Department of Economics
64 Waterman Street
Providence, RI 02912
NBER Program Affiliations:
NBER Affiliation: Faculty Research Fellow
Institutional Affiliation: Brown University
Information about this author at RePEc
NBER Working Papers and Publications
|August 2018||Climate Shocks, Cyclones, and Economic Growth: Bridging the Micro-Macro Gap|
with Laura Bakkensen: w24893
Empirical analyses of the impacts of climatic shocks on growth, while critical for policy, have found seemingly disparate results and are seldom incorporated into macroeconomic climate-economy models. This paper seeks to bridge this micro-macro gap through the case of tropical cyclones. We first present a stochastic endogenous growth model that can reconcile previous empirical findings. We then empirically estimate the impacts of cyclones on the structural determinants of growth (total factor productivity, depreciation, fatalities), instead of growth itself, facilitating direct inclusion into the seminal DICE climate-economy model. Cyclone damages are estimated to increase the social cost of carbon by 10-15%.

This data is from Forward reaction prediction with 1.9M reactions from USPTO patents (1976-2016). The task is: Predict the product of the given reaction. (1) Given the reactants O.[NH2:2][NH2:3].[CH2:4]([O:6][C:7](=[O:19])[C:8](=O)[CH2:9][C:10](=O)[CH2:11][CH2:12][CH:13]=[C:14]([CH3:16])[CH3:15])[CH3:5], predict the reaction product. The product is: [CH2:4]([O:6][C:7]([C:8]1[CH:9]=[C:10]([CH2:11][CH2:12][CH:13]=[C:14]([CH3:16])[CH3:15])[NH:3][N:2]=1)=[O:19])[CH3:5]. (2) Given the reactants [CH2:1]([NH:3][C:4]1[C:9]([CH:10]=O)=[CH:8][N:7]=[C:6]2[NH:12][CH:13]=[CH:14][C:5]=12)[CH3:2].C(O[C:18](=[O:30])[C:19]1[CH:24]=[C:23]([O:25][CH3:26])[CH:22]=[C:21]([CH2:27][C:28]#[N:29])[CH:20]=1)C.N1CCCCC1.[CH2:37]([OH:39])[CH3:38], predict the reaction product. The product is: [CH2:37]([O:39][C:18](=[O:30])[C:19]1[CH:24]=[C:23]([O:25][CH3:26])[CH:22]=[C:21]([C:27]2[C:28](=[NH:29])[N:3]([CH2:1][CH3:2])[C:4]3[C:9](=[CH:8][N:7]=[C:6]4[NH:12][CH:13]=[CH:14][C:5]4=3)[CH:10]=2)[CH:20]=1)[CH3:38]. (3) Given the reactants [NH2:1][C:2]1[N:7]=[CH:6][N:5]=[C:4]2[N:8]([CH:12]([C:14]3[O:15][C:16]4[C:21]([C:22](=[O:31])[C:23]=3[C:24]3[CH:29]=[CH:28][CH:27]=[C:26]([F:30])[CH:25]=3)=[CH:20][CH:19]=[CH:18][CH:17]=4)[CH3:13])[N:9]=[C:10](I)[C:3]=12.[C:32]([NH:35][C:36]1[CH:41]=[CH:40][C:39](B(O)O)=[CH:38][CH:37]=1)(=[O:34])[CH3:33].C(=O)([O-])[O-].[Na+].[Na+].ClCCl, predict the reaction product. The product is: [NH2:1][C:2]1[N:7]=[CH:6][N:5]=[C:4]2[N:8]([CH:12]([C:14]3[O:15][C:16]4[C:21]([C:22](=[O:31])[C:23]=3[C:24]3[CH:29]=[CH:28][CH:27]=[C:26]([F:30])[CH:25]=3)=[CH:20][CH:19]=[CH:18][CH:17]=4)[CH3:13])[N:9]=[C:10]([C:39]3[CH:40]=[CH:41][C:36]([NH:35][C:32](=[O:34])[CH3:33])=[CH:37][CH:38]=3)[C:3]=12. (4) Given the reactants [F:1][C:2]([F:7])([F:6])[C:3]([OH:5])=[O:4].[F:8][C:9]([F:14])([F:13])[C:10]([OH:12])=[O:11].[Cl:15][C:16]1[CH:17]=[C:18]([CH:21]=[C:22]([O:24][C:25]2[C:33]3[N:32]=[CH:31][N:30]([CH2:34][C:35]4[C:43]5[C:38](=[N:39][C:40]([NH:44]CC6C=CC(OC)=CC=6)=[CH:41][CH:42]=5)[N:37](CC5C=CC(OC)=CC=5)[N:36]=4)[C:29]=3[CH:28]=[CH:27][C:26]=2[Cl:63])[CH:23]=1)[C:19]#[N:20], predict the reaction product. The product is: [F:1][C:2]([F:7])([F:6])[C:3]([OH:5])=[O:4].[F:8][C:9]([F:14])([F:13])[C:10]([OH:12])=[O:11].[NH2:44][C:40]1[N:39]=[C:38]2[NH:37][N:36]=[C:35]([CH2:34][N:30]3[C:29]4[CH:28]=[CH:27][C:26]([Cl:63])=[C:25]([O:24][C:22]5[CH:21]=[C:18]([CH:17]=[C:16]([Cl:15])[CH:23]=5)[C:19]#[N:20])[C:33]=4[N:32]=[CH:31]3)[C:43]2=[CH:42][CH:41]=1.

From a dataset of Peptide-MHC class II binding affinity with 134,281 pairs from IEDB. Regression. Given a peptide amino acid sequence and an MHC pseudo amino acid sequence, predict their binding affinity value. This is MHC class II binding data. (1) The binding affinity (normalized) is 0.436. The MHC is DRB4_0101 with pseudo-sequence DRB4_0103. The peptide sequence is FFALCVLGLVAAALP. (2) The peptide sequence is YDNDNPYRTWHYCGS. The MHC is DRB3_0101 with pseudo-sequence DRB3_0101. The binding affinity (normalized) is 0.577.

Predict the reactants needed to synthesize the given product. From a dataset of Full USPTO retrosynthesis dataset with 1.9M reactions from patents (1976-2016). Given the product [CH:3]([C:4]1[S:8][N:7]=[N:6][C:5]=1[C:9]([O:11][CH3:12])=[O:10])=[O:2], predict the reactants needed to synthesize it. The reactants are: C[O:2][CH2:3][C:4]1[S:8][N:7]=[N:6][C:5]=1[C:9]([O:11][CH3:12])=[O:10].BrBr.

|September 2017||Flood Risk Belief Heterogeneity and Coastal Home Price Dynamics: Going Under Water?|
with Laura A. Bakkensen: w23854
How do climate risk beliefs affect coastal housing markets? This paper provides theoretical and empirical evidence. First, we build a dynamic housing market model and show that belief heterogeneity can reconcile the mixed empirical evidence on flood risk capitalization into housing prices. Second, we implement a field survey in Rhode Island. We find significant heterogeneity and sorting based on flood risk perceptions and amenity values. Third, we calibrate the model and estimate that coastal prices currently exceed fundamentals by 10%. Ignoring heterogeneity leads to a four-fold underestimate of future coastal home price declines due to sea level rise.
|January 2014||Advertising as Insurance or Commitment? Evidence from the BP Oil Spill|
with Eric Chyn, Justine Hastings: w19838
This paper explores how advertising impacts the consumer response to news about unobserved product quality. Specifically, we estimate how British Petroleum’s (BP) 2000-2008 “Beyond Petroleum” advertising campaign affected the impact of the 2010 BP oil spill. We find that BP station margins declined by 4.2 cents per gallon, and volumes declined by 3.6 percent after the spill. However, pre-spill advertising significantly dampened the price response in the short-run, and reduced the fraction of BP stations switching brand affiliation in the long-run. Our results suggest that advertising provides insurance against adverse events. We discuss implications for private provision of environmental stewardship.